Monday, April 07, 2008

The Cruise - Part 3

Cruise Part 3

Sun 6th April – continued

After MacDonald's I went for a walk along the Marine Parade where there was an excellent view of the sea which looked uninviting, particularly where the dredged channel led to the Harbour entrance causing the north going ebb to bring about nasty looking breakers – just the thing to avoid in a small vessel such as 'Faith'. Sleet was falling from heavily ladened black clouds and under those circumstances I was amazed to see two scantily clad young girls sat cross legged on the wet pavement behind the sea wall; they were engaged in a loud conversation, none of which to me was intelligible. Further along the road there were children dodging the waves as they broke over the barricade.

On arriving at the North Breakwater I discovered several fishermen and a women hopefully waiting for bites; one fisherman had caught a dogfish and he informed me it was a member of the shark family. I must admit it looked a bit like a miniature shark, except the upper fin was not at all prominent. At the extreme end of the breakwater there were several excited Japanese youngsters who repeatedly took photos and videos of themselves with their mobile phone cameras. They giggled loudly when viewing the results.

As I donned my 'oilskins' to protect myself from drizzle mixed with sleet, the ferry the 'Euro Enterprise' entered the Outer Harbour. The whole operation was skilfully carried out when she reversed into her docking station. Berthed at the North Breakwater there was a bulk sand carrier named 'Black Deep'. At first I thought she was a dredger, but as far as I could ascertain she did not have a dredge.

The Maritime Museum has a few vessels on display in the Inner Lock Basin; one of them is 'Emanuel' built my Capt Anderson back in 1926; she is a counter stern gaff ketch in restored condition rigged with galvanized steel standing rigging. Her varnished box cabin complete with brass ports and teak laid decks make her a very attractive classic vessel.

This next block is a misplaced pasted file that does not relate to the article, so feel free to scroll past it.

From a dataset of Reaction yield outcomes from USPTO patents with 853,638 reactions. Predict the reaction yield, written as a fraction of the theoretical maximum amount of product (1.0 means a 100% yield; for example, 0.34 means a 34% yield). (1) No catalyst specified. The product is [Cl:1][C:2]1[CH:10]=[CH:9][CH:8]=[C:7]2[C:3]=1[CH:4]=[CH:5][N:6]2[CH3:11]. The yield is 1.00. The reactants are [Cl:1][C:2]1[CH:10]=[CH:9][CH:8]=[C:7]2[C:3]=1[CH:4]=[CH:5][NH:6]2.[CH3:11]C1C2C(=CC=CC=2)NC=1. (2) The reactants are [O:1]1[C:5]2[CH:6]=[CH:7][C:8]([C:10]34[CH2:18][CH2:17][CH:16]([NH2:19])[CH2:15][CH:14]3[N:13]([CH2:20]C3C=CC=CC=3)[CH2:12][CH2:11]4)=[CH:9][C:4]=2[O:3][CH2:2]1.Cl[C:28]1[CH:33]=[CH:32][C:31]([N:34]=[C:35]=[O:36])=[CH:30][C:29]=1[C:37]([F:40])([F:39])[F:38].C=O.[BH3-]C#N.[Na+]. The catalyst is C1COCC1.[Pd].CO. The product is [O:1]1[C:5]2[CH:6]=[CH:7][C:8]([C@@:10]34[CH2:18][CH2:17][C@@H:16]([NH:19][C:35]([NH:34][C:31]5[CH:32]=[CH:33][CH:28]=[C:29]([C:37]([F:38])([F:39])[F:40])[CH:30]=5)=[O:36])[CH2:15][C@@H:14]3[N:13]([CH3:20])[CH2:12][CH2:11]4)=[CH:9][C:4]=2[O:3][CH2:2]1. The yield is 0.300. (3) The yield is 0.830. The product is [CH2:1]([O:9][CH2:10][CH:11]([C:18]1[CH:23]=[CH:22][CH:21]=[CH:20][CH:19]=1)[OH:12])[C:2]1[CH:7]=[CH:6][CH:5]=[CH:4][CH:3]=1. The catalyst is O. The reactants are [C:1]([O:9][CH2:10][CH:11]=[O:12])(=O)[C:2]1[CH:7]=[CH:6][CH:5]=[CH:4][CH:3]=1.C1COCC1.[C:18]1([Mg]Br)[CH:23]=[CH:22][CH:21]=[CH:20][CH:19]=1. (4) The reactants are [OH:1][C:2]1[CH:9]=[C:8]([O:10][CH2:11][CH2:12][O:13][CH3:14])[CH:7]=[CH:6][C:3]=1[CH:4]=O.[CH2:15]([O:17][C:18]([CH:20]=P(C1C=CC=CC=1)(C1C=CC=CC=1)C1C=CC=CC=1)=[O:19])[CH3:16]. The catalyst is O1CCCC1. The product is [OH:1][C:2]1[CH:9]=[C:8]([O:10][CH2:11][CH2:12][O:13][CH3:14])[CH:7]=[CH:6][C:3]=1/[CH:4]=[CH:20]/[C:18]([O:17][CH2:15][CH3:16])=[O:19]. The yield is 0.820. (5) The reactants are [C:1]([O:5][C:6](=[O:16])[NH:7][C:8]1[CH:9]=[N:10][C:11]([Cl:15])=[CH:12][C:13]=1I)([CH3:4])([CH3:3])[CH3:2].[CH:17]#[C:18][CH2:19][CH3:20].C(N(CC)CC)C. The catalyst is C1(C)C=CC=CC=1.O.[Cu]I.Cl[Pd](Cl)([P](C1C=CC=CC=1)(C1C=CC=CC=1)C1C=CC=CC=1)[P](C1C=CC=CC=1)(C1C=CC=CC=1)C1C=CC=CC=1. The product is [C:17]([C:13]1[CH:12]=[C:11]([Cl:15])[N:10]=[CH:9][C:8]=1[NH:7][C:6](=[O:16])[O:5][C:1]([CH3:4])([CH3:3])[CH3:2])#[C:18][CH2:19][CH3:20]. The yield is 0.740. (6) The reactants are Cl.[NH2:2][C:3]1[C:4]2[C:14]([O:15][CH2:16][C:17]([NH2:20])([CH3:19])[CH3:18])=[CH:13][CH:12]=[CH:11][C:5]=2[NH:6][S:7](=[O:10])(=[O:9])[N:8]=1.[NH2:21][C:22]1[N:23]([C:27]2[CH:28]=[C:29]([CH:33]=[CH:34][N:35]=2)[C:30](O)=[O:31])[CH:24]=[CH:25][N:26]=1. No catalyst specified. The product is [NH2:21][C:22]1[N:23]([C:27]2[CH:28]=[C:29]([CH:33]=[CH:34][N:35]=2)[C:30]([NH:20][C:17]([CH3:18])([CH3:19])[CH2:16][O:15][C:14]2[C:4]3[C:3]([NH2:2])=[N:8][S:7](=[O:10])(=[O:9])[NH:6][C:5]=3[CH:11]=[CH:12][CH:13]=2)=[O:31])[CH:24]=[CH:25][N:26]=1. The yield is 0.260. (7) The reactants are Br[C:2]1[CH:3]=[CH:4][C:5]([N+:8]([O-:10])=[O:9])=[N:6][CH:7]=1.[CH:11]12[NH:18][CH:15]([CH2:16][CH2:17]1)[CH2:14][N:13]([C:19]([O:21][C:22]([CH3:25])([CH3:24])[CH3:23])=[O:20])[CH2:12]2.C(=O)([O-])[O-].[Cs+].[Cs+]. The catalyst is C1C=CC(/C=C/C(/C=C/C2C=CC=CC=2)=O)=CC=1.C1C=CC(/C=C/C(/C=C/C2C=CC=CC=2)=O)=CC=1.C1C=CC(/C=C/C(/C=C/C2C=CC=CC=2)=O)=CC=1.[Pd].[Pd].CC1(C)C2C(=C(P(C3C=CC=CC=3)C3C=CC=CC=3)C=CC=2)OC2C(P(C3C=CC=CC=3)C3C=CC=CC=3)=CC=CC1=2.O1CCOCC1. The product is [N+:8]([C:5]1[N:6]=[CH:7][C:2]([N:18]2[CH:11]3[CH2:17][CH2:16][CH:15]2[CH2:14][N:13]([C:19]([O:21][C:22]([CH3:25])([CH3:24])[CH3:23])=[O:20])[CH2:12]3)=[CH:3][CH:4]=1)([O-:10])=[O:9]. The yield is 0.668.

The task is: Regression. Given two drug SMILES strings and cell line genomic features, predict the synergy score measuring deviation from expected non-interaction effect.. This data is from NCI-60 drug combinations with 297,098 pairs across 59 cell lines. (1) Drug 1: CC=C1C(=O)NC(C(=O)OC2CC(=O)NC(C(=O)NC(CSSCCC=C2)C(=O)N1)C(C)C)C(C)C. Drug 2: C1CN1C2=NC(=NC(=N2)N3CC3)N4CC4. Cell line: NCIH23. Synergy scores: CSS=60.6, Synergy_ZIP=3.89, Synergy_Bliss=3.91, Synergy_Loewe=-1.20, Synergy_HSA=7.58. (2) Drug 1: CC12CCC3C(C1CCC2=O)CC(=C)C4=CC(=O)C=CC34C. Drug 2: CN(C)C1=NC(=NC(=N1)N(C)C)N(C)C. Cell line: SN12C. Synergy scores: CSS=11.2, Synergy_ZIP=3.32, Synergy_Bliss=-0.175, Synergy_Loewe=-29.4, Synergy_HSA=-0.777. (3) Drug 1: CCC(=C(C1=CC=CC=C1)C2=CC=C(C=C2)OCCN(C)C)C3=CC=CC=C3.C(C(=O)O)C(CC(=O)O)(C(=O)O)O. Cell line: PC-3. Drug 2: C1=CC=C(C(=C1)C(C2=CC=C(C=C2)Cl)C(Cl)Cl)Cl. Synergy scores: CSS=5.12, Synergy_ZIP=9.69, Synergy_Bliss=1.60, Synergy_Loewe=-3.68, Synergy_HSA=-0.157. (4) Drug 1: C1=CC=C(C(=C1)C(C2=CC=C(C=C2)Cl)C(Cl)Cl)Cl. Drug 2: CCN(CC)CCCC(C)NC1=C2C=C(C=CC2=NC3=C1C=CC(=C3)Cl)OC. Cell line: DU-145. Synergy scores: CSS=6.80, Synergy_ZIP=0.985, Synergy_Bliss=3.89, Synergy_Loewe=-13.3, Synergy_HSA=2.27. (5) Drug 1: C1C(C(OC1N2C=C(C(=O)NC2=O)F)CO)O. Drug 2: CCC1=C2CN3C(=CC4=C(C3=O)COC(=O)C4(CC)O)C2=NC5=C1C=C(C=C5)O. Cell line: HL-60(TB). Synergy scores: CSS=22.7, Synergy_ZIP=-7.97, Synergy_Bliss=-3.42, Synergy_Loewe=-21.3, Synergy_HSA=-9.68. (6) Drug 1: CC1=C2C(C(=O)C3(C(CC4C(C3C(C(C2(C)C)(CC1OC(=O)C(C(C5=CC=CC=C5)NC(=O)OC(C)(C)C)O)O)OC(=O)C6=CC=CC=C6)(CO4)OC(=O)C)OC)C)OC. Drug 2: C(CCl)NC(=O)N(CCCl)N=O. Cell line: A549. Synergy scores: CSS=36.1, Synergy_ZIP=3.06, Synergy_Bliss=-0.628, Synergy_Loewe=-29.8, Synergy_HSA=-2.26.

Back at my faithful 'Faith' by mid afternoon I made a welcome cup of tea and I was thankful I had not arrived later because the sleet became persistent.

Mon 7th April

As soon as the 'Europa Endeavour' had entered Ramsgate outer harbour I sought permission from Port Control to leave. The time was 0700 and 'Patsy Rye' followed but a short distance. I made full sail in the shelter of the harbour and cut the motor. I laid a course to South Brake buoy, a distance of 4 miles with the wind on the nose, but the flood tide more or less eliminated any leeway whilst adding to our speed giving on average 4 to 5 knots. 'Nancy Rye' motored close inshore to avoid the banks, but I took advantage of the full current. The sailing was brisk and as the sun shone between dark clouds 'Faith' dug her lee chine in deep; spray spattered my spectacles. Well ahead I noticed South Foreland was covered with snow and the wind was bitingly cold; I was grateful I was wearing my thermals as the occasional snow flurry speckled the deck.

A sinister stealth military vessel held station to seaward and a rib was launched from her before racing to a beach north of Deal. After quarter of an hour the speeding boat returned to her mother ship. I can only suppose the crew were practising for when they may be on active duty.

At Deal Bank buoy the courses of 'Nancy Rye' and 'Faith' converged so that we were able to speak. The ancient Walmer Castle of Deal clearly stood out as it was highlighted by the eastern sun; abeam there was another castle and a small lattice pier. No doubt vigilant observers at Dover Patrol, high above and close to the edge of the perpendicular chalk cliffs monitored our progress. Here the current was edging 'Faith' east of her intended course close inshore; therefore I started the motor and took in sail. Shortly afterwards the engine ran out of fuel, but it was not too difficult to refill the tank.

Entering the eastern entrance of Dover Harbour was textbook; fortunately there was no ferry activity and getting into the tidal part of the Marina was routine. There the facilities are good, except for the scorching hot showers.

Maybe tomorrow the weather will be suitable for proceeding westwards.

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